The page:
With 79% California in “extreme drought” status, and the agriculture industry suffering its greatest loss of water ever recorded in state history, the $50 billion annual sector will only suffer about $1.5 billion in losses or 3%, of revenue according to a new UC Davis Center for Watershed Sciences study.
The direct cost to the agriculture industry will include $810 million in crop losses and $500 million in extra energy costs for drilling and pumping more groundwater. Despite farmer and rancher resilience, the industry could implode if the drought keeps going for the next two years: “Failure to replenish groundwater in wet years will continue to reduce groundwater availability to sustain agriculture–particularly more profitable permanent crops–during California’s frequent droughts,” said the report.
The study’s results mirror a preliminary report issued in May that reassured the industry that the economic impact of the appeared to be minimal for 2014. Two months before, the federal Central Valley Project and the State Water Project announced, for the first time in history, a “zero allocation” of water to local agencies and districts in the San Joaquin Valley.
Yet after both of California’s powerful Democrat Senators bucked environmentalists and fought in Washington, D.C. and Sacramento for reconsideration, the SWP raised its allocation to 5% in April 2014.
Of California’s 8 million acres of irrigated land, only 410,000 acres or 5% went fallow this year due to lack of water. About 3.2 million acres, or 40% of California’s irrigated crop land, is planted with trees and vines that might have died off without ground water pumping and the water allocation.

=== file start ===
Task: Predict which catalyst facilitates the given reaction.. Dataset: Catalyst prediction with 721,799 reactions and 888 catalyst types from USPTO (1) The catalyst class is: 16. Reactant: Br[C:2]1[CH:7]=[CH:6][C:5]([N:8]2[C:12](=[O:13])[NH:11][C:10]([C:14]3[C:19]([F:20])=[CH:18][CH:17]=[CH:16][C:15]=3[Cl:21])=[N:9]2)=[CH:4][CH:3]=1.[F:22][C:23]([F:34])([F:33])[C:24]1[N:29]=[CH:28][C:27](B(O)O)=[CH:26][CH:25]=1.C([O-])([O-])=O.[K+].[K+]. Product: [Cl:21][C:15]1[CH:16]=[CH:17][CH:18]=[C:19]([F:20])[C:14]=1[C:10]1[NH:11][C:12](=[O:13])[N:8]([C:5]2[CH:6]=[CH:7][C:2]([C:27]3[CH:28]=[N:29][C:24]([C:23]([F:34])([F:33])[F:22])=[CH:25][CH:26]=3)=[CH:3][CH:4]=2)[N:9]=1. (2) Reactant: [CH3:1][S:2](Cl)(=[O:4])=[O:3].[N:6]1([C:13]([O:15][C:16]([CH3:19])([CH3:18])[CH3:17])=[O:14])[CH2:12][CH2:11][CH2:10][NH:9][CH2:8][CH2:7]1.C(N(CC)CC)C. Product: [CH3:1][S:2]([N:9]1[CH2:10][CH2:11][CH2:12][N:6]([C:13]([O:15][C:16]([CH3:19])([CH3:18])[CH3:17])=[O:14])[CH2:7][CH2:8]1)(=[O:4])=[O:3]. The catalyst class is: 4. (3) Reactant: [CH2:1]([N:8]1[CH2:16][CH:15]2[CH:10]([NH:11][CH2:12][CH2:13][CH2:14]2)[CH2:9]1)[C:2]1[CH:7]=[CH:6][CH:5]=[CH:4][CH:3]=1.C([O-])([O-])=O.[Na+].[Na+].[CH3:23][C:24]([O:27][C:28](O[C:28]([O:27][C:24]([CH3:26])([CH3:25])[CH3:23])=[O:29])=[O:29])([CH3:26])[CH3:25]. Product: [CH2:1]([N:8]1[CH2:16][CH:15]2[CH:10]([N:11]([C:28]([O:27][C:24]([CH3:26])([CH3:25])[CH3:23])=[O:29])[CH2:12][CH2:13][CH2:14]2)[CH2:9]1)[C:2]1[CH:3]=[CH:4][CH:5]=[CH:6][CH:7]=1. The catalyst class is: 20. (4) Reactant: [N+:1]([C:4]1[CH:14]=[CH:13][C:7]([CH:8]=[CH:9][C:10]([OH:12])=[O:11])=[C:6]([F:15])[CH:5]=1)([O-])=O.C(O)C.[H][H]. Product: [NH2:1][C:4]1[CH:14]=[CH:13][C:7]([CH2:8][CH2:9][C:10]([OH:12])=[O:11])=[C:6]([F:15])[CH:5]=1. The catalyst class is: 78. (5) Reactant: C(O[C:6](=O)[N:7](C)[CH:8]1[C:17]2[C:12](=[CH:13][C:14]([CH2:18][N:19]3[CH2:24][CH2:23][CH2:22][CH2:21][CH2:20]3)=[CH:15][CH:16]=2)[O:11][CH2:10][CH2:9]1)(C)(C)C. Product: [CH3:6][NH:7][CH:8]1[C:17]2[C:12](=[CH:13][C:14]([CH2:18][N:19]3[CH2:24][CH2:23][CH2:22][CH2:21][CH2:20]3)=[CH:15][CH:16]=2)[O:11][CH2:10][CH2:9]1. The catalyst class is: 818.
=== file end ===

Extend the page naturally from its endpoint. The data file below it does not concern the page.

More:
The updated report estimates that the industry this year will lose 6,400 jobs in crop production, or 3% of the average 200,000 farm worker jobs in the San Joaquin Valley. That works out to about 1.5% of the state’s total average farm employment of 400,000.
The study highlights the creativity and resilience of state’s farmers, ranchers and water districts in responding to a second continuous year of drought. Economic actions included transferring water to high-value crops.
The report recommends enhancing California’s water trade market and streamlining the regulations around water transfers. This year, some transfers took several months and many bureaucratic signatures before being approved.
The UC Davis study suggests that as the coming California water bond debate picks up steam that watersheds, storm water, groundwater aquifers, and water supply systems be treated as an integrated system statewide.
From July 15th to July 29th, Chriss Street is teaching “Entrepreneurship and Capitalist Business Strategy” at Ho Chi Minh University in Vietnam